Yes, I was out of the rain, I was in a nice candlelit restaurant with high ceilings, and there was very good jazz playing, and the food was fabulous, but there was still the matter of the bill, which came to a kilorupee for salad, risotto and mousse. The situation was analogous to the one faced by the young prince who manages to find a lavish palace in the middle of the harsh and unforgiving forest, and happily rests there for a while, only to be saddled later on with a quest involving dragons and other nasty things by the princess living there.
Anyway. I have to decide a couple of years down the line whether to pursue the rat race with vigour, whether to put prodigal son and join the family business, or whether to do a PhD. The fact that some of these options will make it easier than others to go and eat at Olive will definitely be an important variable in the decision process.
April 16, 2007
Things that just aren’t available in Bangalore: 1 Kg boxes of Good Earth Muesli and 1 Litre packs of Real Activ spinach juice. Why?
This wouldn’t happen if Jesus was in the supermarket meeting my needs.
April 1, 2007
At Shiok, where else?
Present: Anand, Suman, Prabhu, Zero, Chenthil, Arun, and Aditya. Drunkenness led to discussing how to rid the world of free market fundamentalism, how the true test of being an Old Skool blogger is remembering when Nidhi Taparia was the prettiest girl blogger, why we were the Real BarCampers, and our next project: www.extrashot.in.
My humble contribution to the noble endeavour: a Californian Iced Tea and a Green Apple Martini.
March 17, 2007
To my great delight, I discovered today that Fresh and Fresh on 100 Ft. Road stocks not only Kabuli pomegranates but also North Indian carrots. The carrot season will end in a couple of weeks, so this was a particularly nick-of-time discovery. The past three months I’ve been unable to find North Indian carrots anywhere in Bangalore- supermarket or traditional.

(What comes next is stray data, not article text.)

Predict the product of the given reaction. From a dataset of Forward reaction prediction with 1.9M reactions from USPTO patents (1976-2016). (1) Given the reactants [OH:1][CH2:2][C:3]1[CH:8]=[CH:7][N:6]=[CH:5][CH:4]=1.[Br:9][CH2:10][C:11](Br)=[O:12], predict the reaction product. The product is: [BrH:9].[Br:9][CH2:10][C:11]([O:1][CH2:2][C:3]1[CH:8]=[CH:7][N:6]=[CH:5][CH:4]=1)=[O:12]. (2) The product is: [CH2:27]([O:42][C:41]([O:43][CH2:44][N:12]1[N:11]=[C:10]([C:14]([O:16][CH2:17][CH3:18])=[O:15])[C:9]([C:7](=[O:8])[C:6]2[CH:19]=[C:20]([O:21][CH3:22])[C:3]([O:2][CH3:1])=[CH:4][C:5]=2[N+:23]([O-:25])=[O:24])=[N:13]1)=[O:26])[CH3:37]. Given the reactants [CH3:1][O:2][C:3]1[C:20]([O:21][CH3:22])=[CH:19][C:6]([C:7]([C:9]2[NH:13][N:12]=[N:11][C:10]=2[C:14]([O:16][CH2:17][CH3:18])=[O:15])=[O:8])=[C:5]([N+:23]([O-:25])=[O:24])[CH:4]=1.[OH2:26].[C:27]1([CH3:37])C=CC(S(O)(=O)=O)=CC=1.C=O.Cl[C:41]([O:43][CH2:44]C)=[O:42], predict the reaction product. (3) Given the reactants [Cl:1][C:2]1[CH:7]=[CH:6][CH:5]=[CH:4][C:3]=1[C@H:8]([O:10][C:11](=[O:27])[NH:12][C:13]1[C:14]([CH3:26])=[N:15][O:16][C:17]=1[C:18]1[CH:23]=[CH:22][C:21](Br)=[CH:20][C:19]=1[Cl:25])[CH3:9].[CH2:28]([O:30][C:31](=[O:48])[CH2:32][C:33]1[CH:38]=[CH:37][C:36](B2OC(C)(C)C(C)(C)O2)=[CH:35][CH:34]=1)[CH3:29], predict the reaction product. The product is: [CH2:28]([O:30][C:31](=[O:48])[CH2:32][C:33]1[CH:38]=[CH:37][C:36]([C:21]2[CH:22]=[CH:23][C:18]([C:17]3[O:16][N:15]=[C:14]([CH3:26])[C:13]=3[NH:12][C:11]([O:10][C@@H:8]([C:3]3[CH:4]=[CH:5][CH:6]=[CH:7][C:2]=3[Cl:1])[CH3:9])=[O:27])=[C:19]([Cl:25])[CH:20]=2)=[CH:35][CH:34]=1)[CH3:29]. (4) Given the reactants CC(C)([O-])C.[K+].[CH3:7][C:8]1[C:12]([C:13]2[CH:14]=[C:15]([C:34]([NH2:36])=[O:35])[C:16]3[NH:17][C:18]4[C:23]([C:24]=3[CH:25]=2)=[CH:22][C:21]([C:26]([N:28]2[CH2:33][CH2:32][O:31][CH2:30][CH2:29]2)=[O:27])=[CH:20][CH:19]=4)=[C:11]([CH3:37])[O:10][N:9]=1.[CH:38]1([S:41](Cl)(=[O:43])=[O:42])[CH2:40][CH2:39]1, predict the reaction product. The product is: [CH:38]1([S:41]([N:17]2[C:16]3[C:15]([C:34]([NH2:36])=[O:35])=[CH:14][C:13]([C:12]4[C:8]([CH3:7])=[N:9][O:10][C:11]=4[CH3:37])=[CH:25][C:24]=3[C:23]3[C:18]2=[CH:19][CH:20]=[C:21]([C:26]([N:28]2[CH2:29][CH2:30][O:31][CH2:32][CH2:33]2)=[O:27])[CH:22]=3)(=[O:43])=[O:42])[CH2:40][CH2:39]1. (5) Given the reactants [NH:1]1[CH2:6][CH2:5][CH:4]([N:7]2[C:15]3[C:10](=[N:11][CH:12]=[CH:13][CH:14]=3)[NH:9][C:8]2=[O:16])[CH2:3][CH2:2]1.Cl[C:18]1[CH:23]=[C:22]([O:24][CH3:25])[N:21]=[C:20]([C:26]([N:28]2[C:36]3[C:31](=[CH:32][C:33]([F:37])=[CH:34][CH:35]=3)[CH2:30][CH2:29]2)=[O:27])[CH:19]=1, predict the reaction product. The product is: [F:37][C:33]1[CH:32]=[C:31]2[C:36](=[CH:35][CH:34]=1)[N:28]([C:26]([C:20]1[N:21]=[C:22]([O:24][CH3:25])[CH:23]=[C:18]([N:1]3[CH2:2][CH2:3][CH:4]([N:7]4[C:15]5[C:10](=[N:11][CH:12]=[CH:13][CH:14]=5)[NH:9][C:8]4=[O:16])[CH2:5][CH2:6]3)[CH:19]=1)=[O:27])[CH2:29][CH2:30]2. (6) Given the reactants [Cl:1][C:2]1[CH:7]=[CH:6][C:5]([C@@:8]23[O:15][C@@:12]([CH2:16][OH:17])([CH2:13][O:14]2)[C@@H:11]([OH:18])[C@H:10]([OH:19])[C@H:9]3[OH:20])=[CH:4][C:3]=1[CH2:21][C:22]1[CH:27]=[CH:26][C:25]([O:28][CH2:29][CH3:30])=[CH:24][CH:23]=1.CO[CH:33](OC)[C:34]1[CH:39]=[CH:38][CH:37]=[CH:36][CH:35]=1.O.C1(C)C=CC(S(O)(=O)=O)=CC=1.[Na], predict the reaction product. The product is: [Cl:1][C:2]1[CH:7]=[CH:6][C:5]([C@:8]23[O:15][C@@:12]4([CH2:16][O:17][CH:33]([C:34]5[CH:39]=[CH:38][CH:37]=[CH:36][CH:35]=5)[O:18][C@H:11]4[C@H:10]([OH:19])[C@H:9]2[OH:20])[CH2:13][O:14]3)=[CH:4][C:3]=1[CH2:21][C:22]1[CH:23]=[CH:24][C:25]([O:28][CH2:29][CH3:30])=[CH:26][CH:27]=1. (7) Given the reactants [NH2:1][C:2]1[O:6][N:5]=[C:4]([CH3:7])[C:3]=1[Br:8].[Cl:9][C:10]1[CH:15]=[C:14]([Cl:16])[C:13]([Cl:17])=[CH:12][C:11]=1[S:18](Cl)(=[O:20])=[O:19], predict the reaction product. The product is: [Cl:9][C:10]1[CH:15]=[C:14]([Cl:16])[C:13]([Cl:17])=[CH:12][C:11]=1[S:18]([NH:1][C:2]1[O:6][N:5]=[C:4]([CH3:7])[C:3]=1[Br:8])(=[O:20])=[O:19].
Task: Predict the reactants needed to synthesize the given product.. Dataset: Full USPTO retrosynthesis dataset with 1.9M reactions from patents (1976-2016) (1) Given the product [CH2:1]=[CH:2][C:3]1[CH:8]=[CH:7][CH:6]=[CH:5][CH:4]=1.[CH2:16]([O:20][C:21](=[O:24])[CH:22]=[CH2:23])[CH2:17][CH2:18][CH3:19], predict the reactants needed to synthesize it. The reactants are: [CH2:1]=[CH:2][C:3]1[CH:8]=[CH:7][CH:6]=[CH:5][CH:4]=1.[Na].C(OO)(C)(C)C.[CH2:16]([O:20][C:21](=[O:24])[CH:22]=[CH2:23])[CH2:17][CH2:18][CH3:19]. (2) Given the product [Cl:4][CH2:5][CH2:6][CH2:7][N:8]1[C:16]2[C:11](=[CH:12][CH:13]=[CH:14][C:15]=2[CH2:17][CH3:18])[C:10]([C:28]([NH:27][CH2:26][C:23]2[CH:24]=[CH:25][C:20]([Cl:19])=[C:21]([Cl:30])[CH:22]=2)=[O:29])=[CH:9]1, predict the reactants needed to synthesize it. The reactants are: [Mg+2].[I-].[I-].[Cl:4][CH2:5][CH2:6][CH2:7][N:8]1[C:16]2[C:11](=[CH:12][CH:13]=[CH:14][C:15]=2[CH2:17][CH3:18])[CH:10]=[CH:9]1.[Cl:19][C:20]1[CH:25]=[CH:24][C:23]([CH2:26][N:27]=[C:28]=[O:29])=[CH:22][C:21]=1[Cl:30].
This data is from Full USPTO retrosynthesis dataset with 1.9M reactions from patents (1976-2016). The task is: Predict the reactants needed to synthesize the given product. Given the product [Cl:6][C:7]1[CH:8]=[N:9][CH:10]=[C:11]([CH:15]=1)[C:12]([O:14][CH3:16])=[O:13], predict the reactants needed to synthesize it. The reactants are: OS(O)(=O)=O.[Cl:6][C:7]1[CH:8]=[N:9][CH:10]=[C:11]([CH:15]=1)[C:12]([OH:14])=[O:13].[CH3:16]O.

The question is not about the taste of the carrot (though the Fresh and Fresh attendant claimed that North Indian carrots are better for making both gajrela and sambhar), but of shape.
South Indian carrots are too short. You can chop them up and cook them with beans, and they taste great, but they just can’t live up to the expectations I have from carrots. I grew up in Delhi. The pleasure of washing a carrot, and chewing it raw in the winter sun is not to be understated. And this is where the long, thin, and tapering shape of North Indian carrots comes in useful. The short and squat South Indian varieties are over in two bites.
For more insights into the significance of the size and shape of carrots, read this post by theothernilu, and this xkcd strip.